The Irish government is to ask the European Court to revisit its decision in the case of the Hooded Men.
Lurgan man Gerry McKerr is among the 14 interned men who claim they were tortured by the British authorities in Northern Ireland in the 1970s.
This week they forced the Irish Government to apply for the European Court of Human Rights to review its decision from 1978 which found that, while the 14 men were subjected to inhuman and degrading treatment, they were not tortured.
Since the broadcast of the RTÉ documentary, the Torture Files by Rita O’Reilly, there have been public calls for the reopening of the case of the Hooded Men.
While all of the men were interned, none was ever convicted. The Ministry of Defence has consistently rejected allegations that it used torture.
In the face of consistent representations by each of the men, their legal team, various politicians, and renowned campaign groups including Spirasi, The Pat Finucane Centre and Amnesty International, the Irish government announced on Tuesday they would be asking for the European Court to revise its judgement.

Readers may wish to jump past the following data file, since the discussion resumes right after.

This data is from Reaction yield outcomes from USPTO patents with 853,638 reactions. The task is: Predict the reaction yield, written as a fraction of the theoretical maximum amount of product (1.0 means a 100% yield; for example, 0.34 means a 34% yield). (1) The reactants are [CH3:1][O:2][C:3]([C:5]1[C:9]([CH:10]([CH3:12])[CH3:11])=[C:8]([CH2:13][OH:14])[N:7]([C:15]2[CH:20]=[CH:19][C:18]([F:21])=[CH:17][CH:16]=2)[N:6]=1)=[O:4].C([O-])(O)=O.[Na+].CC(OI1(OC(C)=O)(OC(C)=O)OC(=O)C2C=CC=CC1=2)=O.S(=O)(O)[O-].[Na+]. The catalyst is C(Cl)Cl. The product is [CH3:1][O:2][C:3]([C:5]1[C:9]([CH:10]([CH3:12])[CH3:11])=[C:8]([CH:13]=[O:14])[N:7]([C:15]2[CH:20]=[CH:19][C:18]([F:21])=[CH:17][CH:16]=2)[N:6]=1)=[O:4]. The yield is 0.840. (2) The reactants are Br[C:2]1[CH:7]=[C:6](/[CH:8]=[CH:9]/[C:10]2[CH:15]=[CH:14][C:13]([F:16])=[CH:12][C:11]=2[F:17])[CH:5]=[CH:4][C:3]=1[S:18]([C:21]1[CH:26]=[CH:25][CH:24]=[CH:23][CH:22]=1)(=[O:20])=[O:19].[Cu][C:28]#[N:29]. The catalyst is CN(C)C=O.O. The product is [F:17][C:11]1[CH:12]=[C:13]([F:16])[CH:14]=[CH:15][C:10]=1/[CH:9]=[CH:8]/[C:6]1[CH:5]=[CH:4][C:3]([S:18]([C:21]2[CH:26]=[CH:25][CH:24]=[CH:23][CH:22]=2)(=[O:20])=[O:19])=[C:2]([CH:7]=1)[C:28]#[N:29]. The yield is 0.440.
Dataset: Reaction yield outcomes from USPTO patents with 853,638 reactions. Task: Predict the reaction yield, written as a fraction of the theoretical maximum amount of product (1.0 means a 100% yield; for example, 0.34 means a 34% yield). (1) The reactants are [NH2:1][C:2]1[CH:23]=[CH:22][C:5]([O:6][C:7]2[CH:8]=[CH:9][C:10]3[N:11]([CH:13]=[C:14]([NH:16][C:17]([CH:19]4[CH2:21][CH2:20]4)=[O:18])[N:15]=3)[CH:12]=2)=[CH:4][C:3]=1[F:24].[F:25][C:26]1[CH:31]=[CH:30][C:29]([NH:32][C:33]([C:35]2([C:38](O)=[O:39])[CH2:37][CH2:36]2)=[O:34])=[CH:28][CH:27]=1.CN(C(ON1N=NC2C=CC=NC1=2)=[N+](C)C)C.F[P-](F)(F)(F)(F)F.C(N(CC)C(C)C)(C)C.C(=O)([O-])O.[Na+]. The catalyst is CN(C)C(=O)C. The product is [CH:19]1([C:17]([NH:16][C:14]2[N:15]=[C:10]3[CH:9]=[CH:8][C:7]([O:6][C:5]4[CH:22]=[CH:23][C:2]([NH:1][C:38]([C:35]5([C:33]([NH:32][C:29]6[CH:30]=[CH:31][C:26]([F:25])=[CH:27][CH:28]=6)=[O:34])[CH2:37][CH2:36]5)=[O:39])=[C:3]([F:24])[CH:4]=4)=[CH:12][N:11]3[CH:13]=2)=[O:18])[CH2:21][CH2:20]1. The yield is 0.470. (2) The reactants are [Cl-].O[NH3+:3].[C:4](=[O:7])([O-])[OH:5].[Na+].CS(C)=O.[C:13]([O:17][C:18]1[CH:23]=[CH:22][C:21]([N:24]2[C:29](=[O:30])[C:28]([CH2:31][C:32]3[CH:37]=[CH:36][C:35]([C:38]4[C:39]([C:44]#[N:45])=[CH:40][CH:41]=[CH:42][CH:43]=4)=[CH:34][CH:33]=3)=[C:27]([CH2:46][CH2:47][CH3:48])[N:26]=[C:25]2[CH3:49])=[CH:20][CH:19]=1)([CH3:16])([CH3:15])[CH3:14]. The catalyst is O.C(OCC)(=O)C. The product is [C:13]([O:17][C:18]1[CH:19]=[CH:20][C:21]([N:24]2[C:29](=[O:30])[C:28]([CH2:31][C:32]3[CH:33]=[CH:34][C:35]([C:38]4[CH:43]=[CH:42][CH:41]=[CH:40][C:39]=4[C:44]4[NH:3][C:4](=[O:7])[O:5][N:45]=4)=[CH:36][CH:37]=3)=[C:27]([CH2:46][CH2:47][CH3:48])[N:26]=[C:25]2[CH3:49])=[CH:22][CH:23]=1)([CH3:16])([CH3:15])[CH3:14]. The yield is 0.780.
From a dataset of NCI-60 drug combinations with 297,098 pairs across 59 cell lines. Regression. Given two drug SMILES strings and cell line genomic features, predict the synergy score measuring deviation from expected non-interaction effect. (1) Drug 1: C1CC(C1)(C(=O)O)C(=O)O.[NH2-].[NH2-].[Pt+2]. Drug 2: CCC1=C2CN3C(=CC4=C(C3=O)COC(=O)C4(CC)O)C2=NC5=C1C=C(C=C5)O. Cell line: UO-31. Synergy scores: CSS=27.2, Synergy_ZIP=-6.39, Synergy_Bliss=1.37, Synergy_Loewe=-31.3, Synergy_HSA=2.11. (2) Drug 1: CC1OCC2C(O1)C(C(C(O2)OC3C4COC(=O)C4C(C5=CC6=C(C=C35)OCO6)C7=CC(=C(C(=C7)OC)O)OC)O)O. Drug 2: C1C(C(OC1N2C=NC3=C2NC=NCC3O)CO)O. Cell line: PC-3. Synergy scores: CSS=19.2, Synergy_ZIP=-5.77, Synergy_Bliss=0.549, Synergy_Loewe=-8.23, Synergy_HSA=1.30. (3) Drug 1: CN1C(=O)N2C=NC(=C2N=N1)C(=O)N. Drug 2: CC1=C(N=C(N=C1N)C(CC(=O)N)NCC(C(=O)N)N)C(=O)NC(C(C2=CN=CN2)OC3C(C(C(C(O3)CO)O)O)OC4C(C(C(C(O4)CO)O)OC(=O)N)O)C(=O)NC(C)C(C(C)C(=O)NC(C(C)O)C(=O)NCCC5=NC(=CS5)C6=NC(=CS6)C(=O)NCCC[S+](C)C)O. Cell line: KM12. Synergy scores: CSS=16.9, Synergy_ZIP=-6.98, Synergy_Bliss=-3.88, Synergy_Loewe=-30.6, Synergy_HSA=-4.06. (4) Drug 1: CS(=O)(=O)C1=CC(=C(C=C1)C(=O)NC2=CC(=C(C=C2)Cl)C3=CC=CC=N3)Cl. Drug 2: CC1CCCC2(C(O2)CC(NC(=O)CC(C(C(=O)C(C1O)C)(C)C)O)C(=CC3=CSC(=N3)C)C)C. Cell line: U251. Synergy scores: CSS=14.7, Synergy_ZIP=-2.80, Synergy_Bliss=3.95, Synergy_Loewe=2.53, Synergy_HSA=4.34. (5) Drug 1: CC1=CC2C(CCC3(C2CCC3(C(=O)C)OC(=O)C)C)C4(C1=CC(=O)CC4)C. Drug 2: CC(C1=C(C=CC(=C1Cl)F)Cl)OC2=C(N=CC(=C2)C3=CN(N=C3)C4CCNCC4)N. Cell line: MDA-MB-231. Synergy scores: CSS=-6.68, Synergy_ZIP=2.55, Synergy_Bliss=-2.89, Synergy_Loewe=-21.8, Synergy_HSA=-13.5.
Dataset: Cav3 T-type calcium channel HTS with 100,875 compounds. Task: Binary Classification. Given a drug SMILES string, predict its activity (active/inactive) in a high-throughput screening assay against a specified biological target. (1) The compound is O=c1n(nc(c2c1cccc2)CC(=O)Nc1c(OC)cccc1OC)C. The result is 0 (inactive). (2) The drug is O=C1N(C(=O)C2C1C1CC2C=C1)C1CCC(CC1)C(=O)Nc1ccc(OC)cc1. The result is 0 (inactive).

Lurgan man Jim McIlmurray, Chairperson for the Hooded Men Campaign, said: “It is now apparently clear that the European Court of Human Rights was misled by a British Medical Expert. The Attorney General’s delay, and refusal to take the case is irrational given the circumstances.”
The Irish Foreign Affairs minister Charlie Flanagan said: “On the basis of the new material uncovered, it will be contended that the ill-treatment suffered by the hooded men should be recognised as torture. The government’s decision was not taken lightly. As EU partners, UK and Ireland have worked together to promote human rights in many fora and during the original case, the UK did not contest before the European Court of Human Rights that a breach of Article 3 took place.”